Fort, by Leder Games, has to be one of the higher-profile releases of 2020. Leder Games are well known for their success with the widely acclaimed Root. Unsurprisingly, Fort, with Kyle Ferrin's art giving it a very similar look, has sparked much interest and anticipation.
So is the buzz justified and does Fort live up to the hype? Read on...
Building your Fort
Fort is a retheme of a previous release, SPQF, but rather than Romanesque forest critters you are now kids forming gangs and racing to build the best Fort. The theme really pops from every aspect of the design and artwork, giving it a real table presence for such a compact game.
At its core, Fort is a deck-building and hand-management game. You start with a core deck of 10 cards, including 2 buddies who will never leave you. On your go, it is as simple as choosing one of your hand of 5 cards to play. Some of these can be powered up with more cards of the same suit from your hand to increase the magnitude of the effect. On the card is a private action and in most cases a public action too.
You can play one or both, but the latter is open for the other players to ‘follow’ and thus gain additional actions out of turn. However, they will need to discard a card of the corresponding suit to do so. This will deplete their hand until the end of their next turn – not always a bad thing, as we will see.
What do these cards do? Well, they may enable you to produce resources, Toys or Pizza, which themselves are the building blocks for upgrading your Fort. When your Fort hits Level 5, this triggers the end of the game and you’ll win a shedload of VP – often enough to win you the game outright. Growing your Fort delivers other benefits too, like unlocking an additional personal scoring condition (Made Up Rule) and an additional power (Perk).
Some cards allow you to trash cards from your hand or discard pile – a stock deck-building mechanic. Other cards allow you to use or modify your Pack – expanded resource storage which can itself score VP or clone resources via other cards. Or you might be able to use or grow your Lookout – additional storage for cards where they will be accessible for their suit, to power up a played card, but not their action. Finally, some cards also generate VP based on criteria such as the number of card of a particular suit you discard.
Use ‘em or lose ‘em
Once you have played your card (and potentially powered it up) you will recruit a new card to your deck's discard and then discard any cards remaining in your hand to your Yard, in front of your player board. The Yard is the other key mechanic which adds spice to Fort. It is an array that other players can recruit from, alongside a common array, the Park. It stays until the beginning of your next turn, meaning that any unplayed cards are vulnerable to poaching from other players until it is your go again. Finally, you draw back up to 5 and play passes to the next gang leader.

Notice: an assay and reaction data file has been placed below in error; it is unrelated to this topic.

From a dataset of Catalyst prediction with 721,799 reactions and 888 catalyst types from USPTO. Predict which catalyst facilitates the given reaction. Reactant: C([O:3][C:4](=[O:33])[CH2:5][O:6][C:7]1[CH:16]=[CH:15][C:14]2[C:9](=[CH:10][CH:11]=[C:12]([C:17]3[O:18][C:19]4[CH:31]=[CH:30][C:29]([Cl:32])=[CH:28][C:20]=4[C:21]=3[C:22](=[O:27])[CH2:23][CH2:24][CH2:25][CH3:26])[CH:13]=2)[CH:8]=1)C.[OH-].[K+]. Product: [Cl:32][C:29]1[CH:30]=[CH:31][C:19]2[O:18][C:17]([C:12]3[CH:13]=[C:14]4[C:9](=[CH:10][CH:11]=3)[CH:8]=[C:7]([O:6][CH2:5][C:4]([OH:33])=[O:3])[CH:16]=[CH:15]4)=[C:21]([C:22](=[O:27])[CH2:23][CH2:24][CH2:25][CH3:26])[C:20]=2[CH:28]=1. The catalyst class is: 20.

The game ends when someone hits 25 VP, reaches a Level 5 Fort, or the draw deck is empty. Scoring is based on: VP from the track, scored by card play; VP from the Fort; a first-to-Level-5 bonus, and VP from your Made Up Rule.
Style and substance?
Fort is a beautiful game with fab art and great production values. It is also a good game to play. The tension between the vulnerability of the Yard and the fact that you only play one card for its actions in your turn keeps you on your toes. You become acutely aware of other people’s card play and look to minimise the number of cards in your hand at the end of your turn through canny ‘follows’ and effective powering up of your own actions.
The Yard also gives you options for take-that, hate drafting and some vicious use of the trash cards, if you are that way inclined. Perk cards, acquired at Fort Level 2, provide asymmetric powers which are interesting, if of varied utility. And the deck building and Pack/Lookout management provide a range of routes to score.
All that glitters?
But... for all its strengths, Fort isn’t worth the hype, in my opinion. My biggest critique is the iconography. I like iconography – done well it makes a game smooth and accessible, allowing a designer to capture complex effects with simplicity. Fort’s iconography fails to do that – it is visually bland yet fiddly and at worst, oblique, which hinders smooth play. That, combined with patchy rules meant that even by game 4 we were still hunting BGG for clarification.
Now I don’t even mind doing that if the gameplay experience is rich enough, but Fort (while fun and fairly thinky) just wasn’t good enough. I wanted more in my turn – playing one card could be fine (Pax Parmir often has you only play one card) but the range of actions springing from that were quickly over and rather bland too. ‘Following’ was interesting but generally, you do it if you can because of the Yard, even for limited benefit.
The pace was brisk and it was fairly enjoyable but at the end, I just wished it was better and that I had played something like Res Arcana or It's a Wonderful World instead. I know they are drafting rather than deck building but they scratch similar itches for me and they do it better. And Res is a poster child for good use of iconography.
So all in all…
Should you buy Fort? Sure – it’s going to stay in my collection and it will continue to get plays. It’s beautiful and brisk – the theme and art really do add to the play experience. It plays well with 3 or 4 and ok with 2. It has puzzles and thought and a good dose of interaction. Would it be my first choice for a good, recent card game though…? Maybe I am missing something.